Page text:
His real name is Le Thanh Tung, but he’s usually known as Crazy Monkey or Tung Monkey. He’s just turned to 24 years old but his remarkable achievements in national and even international art contests have earned him many rewards. Nowadays he is popular among the visual artists in the Vietnam. His answers during the interview reveal a vast intelligence, making this a fascinating talk.
HCMC Life: When did your passion for graphic design start?
Crazy Monkey: I have been addicted to drawing on Windows Paint since I was 14 or 15 years old, when I drew funny manga or cartoon characters like Doraemon, Mickey or Popeye.
HCMC Life: Do the prizes from the art competitions pressure you to work harder?
Crazy Monkey: The prizes don’t really cause pressure. They’re the standard on which I base my work and my projects. The important thing here is the period of time you keep up with that standard. If you are broken by the pressure, you’re restricting yourself with immaterial concerns.
HCMC Life: What are your strong points, if you compare yourself to your colleagues?
Crazy Monkey: Well, perhaps I am more innocent than them. I like the state of being innocent, greeting everything with pure surprise. This state allows you to imagine your head off.
Crazy Monkey: The weekdays are not so special. I’m busy dealing with the briefs and projects from my customers. Weekends are more interesting because I have time to go out with my friends or make art I like. Sometimes I join the VJing (live video interaction) events in bars and lounges in the city. My daily routines aren’t varied, but they’re smooth.
HCMC Life: The contemporary arts seem to abuse multimedia effects. What needs more effort or talent, graphic design or the drawing by hand?
Crazy Monkey: As far as I know, art was integrated with multimedia tool long ago. Andy Warhol made his first movies when he made the laminated paintings “The Twenty-Five Coloured Marilyns,” and dipped into the iceberg of traditional art. The combination of multimedia tools and traditional ways is encouraging to young graphic visual arts designers.
I’ve never compared hand-drawn and graphic paintings because once the artworks are hung on the wall, they transfer the same amount of artistic value. There only real difference is that manual drawings are supposed to be unique because the artist can’t make a perfect copy. Graphic designers work on computers, so their creations lack exclusivity.
Crazy Monkey: Good question. I have never been asked so. Well, I don’t believe in the absolute freedom of design. Designing is much different from creating. A designer is a blend of a painter and a draftsman. The finish must be not only artistic but also useful, which the designer can’t determine himself because it depends on the needs of the customers. Therefore, absolute freedom in graphic design is unrealistic.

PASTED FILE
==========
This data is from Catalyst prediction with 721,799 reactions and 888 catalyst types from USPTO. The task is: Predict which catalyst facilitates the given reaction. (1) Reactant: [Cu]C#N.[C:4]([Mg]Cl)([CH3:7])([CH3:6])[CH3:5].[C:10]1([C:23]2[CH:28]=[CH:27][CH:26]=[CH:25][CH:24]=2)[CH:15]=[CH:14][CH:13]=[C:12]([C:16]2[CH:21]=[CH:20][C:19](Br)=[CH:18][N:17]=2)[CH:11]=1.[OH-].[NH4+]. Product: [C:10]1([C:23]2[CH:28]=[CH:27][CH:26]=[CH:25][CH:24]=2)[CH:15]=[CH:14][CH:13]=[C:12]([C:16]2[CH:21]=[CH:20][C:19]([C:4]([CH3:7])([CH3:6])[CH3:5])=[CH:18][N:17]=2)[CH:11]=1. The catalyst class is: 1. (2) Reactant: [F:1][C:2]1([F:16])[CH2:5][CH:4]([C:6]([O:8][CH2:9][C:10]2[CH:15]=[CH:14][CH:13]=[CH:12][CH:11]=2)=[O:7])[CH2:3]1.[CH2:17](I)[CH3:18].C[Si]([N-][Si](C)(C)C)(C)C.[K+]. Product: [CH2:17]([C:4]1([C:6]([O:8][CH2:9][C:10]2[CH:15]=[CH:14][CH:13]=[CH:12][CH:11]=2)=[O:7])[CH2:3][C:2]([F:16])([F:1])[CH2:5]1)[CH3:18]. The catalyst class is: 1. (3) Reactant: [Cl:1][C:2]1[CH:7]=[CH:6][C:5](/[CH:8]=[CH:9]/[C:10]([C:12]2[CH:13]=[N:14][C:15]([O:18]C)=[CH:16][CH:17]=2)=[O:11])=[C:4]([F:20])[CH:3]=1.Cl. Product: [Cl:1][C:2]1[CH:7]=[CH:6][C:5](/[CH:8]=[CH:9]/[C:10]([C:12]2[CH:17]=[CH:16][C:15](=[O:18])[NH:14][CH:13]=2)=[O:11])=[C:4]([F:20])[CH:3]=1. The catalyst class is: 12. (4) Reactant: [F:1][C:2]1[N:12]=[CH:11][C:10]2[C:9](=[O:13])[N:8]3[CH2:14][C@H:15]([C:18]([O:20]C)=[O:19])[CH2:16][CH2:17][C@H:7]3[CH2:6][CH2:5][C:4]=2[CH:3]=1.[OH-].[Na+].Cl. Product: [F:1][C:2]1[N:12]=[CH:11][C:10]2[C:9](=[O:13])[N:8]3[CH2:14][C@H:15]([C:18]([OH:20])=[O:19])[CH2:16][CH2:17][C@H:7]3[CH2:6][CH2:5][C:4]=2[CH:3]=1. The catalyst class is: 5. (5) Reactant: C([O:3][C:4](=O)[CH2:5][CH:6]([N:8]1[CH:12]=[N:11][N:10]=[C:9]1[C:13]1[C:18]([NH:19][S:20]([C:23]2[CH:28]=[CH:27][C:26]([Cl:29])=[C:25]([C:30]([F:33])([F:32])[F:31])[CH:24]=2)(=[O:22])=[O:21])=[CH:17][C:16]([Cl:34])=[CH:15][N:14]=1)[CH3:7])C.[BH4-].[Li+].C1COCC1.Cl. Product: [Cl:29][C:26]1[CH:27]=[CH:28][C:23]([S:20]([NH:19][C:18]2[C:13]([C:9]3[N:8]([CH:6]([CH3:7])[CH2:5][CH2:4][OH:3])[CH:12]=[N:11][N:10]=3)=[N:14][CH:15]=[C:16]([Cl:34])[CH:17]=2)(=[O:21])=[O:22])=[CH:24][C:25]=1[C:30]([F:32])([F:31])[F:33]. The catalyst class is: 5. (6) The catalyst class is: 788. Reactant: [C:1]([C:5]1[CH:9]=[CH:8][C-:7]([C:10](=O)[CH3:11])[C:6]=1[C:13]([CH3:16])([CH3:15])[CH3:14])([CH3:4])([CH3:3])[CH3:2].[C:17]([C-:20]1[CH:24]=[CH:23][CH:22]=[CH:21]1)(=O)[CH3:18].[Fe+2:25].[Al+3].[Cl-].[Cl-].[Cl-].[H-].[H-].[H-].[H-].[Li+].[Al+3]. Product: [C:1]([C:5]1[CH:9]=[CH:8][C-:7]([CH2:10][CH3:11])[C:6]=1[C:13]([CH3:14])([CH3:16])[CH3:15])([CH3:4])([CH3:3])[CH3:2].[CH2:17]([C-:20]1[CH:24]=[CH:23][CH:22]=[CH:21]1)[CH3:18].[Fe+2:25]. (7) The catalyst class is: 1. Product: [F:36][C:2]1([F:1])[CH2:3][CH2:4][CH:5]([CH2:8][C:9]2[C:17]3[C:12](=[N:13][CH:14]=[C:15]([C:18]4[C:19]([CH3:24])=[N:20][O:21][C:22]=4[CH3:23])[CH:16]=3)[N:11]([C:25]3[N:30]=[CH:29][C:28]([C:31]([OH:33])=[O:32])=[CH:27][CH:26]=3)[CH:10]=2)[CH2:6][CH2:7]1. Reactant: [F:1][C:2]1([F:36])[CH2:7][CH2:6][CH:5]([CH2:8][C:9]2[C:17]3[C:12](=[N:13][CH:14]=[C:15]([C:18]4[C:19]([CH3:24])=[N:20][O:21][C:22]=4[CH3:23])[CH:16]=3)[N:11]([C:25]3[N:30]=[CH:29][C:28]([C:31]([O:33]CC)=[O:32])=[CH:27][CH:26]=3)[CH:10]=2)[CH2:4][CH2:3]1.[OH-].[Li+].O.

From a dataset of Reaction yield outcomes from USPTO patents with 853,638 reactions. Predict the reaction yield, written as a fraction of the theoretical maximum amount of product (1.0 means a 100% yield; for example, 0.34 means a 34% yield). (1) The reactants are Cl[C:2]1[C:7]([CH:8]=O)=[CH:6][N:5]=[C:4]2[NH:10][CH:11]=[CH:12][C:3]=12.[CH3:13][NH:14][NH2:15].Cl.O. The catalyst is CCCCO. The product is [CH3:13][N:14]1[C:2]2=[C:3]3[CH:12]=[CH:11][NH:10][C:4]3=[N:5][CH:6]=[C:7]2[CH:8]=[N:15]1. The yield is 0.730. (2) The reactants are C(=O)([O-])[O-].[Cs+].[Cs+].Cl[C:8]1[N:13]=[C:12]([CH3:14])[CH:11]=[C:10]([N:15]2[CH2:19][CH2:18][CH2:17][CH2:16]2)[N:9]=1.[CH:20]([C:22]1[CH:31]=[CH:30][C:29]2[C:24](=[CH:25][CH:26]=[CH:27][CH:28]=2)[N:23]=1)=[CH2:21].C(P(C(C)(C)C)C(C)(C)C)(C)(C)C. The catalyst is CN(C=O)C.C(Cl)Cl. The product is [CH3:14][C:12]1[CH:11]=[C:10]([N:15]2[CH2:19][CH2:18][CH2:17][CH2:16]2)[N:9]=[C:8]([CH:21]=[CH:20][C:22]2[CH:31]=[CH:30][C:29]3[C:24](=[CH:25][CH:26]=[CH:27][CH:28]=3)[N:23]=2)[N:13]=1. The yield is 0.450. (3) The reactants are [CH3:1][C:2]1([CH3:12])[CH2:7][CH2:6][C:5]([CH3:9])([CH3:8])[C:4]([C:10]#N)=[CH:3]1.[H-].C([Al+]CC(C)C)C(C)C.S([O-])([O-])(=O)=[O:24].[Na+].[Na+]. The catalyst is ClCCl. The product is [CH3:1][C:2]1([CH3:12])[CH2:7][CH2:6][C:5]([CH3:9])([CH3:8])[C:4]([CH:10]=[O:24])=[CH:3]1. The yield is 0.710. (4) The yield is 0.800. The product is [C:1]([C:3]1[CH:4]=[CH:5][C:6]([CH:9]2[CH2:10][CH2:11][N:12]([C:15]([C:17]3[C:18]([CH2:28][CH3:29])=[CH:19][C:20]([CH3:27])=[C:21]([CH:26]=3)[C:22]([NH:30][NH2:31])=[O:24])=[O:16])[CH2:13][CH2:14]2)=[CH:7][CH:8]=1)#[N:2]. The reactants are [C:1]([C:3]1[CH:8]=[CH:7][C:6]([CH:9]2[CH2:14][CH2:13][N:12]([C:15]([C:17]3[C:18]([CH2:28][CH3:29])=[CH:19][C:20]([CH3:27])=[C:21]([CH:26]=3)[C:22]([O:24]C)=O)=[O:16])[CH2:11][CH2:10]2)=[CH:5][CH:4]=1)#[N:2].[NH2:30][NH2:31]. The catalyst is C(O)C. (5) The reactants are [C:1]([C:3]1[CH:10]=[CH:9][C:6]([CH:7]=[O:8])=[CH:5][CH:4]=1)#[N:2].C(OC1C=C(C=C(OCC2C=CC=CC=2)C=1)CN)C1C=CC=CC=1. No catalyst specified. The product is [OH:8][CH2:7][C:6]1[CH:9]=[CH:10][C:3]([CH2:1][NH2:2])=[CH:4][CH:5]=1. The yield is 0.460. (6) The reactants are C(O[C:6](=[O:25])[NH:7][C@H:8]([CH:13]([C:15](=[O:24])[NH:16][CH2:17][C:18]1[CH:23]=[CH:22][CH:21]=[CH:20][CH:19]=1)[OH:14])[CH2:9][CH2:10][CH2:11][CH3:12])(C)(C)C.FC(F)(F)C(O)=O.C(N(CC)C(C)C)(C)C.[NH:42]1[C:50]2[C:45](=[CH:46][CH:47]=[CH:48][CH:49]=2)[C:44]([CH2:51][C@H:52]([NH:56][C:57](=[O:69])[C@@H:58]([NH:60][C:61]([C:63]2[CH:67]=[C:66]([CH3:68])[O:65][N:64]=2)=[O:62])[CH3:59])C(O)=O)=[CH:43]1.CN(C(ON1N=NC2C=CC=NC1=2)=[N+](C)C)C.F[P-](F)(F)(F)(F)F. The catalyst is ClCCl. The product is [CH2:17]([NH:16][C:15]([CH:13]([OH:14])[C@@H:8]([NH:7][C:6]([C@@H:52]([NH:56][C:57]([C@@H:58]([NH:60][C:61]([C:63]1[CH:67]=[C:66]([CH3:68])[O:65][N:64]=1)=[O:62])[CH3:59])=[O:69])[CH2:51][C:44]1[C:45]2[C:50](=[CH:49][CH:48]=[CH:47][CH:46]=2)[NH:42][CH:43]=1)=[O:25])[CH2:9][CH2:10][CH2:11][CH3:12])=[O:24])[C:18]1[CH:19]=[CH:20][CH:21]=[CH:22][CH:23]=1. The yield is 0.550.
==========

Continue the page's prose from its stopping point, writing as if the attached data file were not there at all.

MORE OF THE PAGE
HCMC Life: What inspires you to design?
Crazy Monkey: A good song, especially in the chillwave or soul genres. Some of my favourite artists are Toro Y Moi, ISO 50and Tokimosta. A good movie helps, too. Whenever I need to clear my mind to get space for new ideas, I often meet up with my friends for some chit-chat and drinks.
HCMC Life: What are your future plans?
Crazy Monkey: I am taking part in a project in cooperation with Piaggio Vietnam. This is a fun and interesting project that will launch at the end of this month. For my long term plans, I am preparing for a short visual arts course in U.S next year. I hope that everything will be alright.
HCMC Life: Thanks for sharing.
Some of Le Thanh’s prizes:
– Third prize in the Advertising Design Contest for Vietnam tourism held by CMA, Singapore.
– First prize at the Graphic Exhibition “Just Do it 2” hold by FPT Arena in 2008.
– Top 5 of IAS – Hall of Fame Award Singapore, the honorable annual prize for young Asian designers. His artwork was used for advertising broadcasts in Singapore.
– First prize in the Film category in the Vietnam Young Lions contest in 2009, representative of Vietnam to take part in the international Young Lions taken place in Cannes, France in June, 2010.
Interview by: Pham Chieu. Photo source: Crazy Monkey.